Consumer Behaviour of Lakme

Topics: Cosmetics, Brand, Branding Pages: 15 (4347 words) Published: August 29, 2013



Overview of Industry and company profile
Marketing Mix
SWOT Analysis
Brand Equity of Lakme
Perception and Attitude of consumers
Promotional strategies of Lakme
How Lakme influences Consumer Behaviour
Situational Analysis at LAKME
Competitors Analysis

The satisfaction that accompanies the successful completion of our project would be incomplete without the mention of people whose endless co-operation, constant guidance and encouragement made it possible for us to exercise our efforts in the right direction. We are grateful to our project guide and professor, Mr. MURLI KRISHNAN, for the guidance, inspiration and constructive suggestions that helped us in the preparation of this project. We also thank him for providing us with the opportunity of undertaking this project, through which our learning and understanding of the marketing concepts were further strengthened.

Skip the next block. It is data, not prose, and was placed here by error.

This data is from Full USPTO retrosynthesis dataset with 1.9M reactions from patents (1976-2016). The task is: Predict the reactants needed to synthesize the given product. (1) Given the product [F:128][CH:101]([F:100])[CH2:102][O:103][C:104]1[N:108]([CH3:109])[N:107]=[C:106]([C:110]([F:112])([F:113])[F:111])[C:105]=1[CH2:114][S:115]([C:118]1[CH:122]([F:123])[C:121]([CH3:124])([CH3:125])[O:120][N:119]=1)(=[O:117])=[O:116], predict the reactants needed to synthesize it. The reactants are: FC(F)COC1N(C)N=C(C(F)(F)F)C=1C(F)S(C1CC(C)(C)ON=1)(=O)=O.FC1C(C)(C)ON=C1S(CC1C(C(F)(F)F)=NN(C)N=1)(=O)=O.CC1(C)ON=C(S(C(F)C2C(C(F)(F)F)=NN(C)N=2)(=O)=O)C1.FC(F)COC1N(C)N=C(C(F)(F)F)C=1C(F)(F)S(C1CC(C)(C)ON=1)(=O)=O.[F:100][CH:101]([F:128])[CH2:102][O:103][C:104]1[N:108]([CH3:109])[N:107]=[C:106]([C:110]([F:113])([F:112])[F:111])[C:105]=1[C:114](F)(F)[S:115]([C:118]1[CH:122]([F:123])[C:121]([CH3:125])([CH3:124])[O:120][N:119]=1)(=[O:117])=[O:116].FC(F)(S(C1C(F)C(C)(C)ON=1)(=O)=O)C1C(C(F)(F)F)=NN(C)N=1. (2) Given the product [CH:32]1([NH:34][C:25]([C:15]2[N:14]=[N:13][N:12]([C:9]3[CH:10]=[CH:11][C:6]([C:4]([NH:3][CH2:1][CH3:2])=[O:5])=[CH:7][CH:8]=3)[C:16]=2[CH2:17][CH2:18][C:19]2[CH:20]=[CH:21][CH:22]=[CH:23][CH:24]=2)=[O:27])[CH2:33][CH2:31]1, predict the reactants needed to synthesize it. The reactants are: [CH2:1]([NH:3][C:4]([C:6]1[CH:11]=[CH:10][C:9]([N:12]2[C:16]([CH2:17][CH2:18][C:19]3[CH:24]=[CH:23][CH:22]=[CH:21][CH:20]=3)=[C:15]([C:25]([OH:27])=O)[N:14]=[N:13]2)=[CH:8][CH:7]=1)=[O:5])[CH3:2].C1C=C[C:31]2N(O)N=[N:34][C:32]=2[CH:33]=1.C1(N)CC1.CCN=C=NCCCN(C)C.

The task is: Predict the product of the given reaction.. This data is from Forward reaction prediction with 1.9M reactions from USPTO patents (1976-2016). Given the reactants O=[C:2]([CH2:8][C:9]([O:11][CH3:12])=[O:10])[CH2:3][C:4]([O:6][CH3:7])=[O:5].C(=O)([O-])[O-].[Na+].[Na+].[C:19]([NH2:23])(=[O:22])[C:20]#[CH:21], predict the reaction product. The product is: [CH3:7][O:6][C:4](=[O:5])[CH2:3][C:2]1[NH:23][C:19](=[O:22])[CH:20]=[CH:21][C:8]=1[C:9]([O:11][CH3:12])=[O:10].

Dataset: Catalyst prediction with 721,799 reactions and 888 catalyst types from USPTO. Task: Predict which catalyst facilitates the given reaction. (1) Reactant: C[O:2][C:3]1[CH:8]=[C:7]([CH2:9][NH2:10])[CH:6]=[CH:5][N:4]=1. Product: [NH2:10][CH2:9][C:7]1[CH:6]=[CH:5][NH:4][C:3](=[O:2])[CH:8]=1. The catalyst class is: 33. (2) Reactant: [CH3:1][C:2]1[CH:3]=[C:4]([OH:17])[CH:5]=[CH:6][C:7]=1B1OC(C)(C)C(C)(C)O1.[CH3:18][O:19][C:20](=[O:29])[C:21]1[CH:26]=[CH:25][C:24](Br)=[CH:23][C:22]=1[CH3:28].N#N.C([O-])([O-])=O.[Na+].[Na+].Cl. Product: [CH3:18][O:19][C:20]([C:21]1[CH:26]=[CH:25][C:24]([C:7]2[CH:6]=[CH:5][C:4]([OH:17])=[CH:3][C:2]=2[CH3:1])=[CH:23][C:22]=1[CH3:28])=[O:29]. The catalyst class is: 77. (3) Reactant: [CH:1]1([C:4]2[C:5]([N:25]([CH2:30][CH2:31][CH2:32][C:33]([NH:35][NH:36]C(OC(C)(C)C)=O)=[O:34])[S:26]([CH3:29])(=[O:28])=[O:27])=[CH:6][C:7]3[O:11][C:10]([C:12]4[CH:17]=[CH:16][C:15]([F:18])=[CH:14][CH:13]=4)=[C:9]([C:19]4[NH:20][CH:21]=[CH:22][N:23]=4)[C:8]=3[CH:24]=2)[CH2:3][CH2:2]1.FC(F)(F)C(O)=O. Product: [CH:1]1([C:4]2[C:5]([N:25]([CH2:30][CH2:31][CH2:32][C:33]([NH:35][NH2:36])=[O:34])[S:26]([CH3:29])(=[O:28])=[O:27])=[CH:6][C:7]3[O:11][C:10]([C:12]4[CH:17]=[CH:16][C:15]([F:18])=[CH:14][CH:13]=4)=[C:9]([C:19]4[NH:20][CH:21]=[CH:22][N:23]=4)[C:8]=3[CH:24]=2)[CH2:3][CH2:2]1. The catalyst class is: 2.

The strong trend towards consumerism is manifesting in the lives of the masses in subtle, yet interesting, ways. The likelihood of this trend emerging was recognised quite early by the cosmetics multinationals. To begin with, they had donned a `premium alone' image, but soon spotted the potential of the medium- and low-end market. In the survival game, the MNCs have positioned themselves strategically in growth areas, chasing volumes and shedding the `premium' image. Though the craze for `foreign' cosmetics cannot be ignored, it has not been smooth sailing for the MNCs. Understanding the color of the cosmetics market has been an arduous process for most players. That the premium market is limited in size was not realized early. The medium and low ends are where the volumes are _ almost as high 95 per cent. MNCs such as L'Oreal, Oriflame and Avon, which entered in the mid-1990s, realized the importance of the segment game and started reformulating their strategies. The size and the potential of the cosmetics market, like many others, have been grossly misjudged. First, the middle-class users, which was taken to be 60 millions, had to be pruned by half. Second, with little understanding of the income disparities and the willingness to pay, the players were caught unawares by the price sensitiveness and the heterogeneous sets of needs at different price points. Third, a discrete change had occurred in the perception of cosmetics _ from a functional to a fashion item, with emphasis on choice. These have made the task of market development complex. MNCs such as Unilever (with its Pond's line), Procter and Gamble (Oil of Olay) and J. L. Morrison (Nivea range), which have a long presence and an understanding of the domestic market, succeeded only after learning about the varied preferences of consumers. This being a continuum, they are still unlearning and relearning to fashion new strategies and introduce competitive products. The entry of MNCs also helped the efforts of marketers and dispelled the notion that colors are harmful for the skin. The products are now packaged as having skin moisturising and enriching agents too. As a result, the number of users and the frequency of use have risen markedly.. Till the 1990s, the market was ruled by Lakme, a Tata brand, and a distant second was Tips and Toes (manufactured by Paramount Cosmetics, a local company). Though Indian consumers crave for foreign brands, prohibitive prices forced them to remain loyal to the local brands. This prevented a marked change in the market leadership structure. Hindustan Lever Ltd (HLL) has become a domino with the takeover of Lakme and Pond's, and its furiously growing strength in personal-care...
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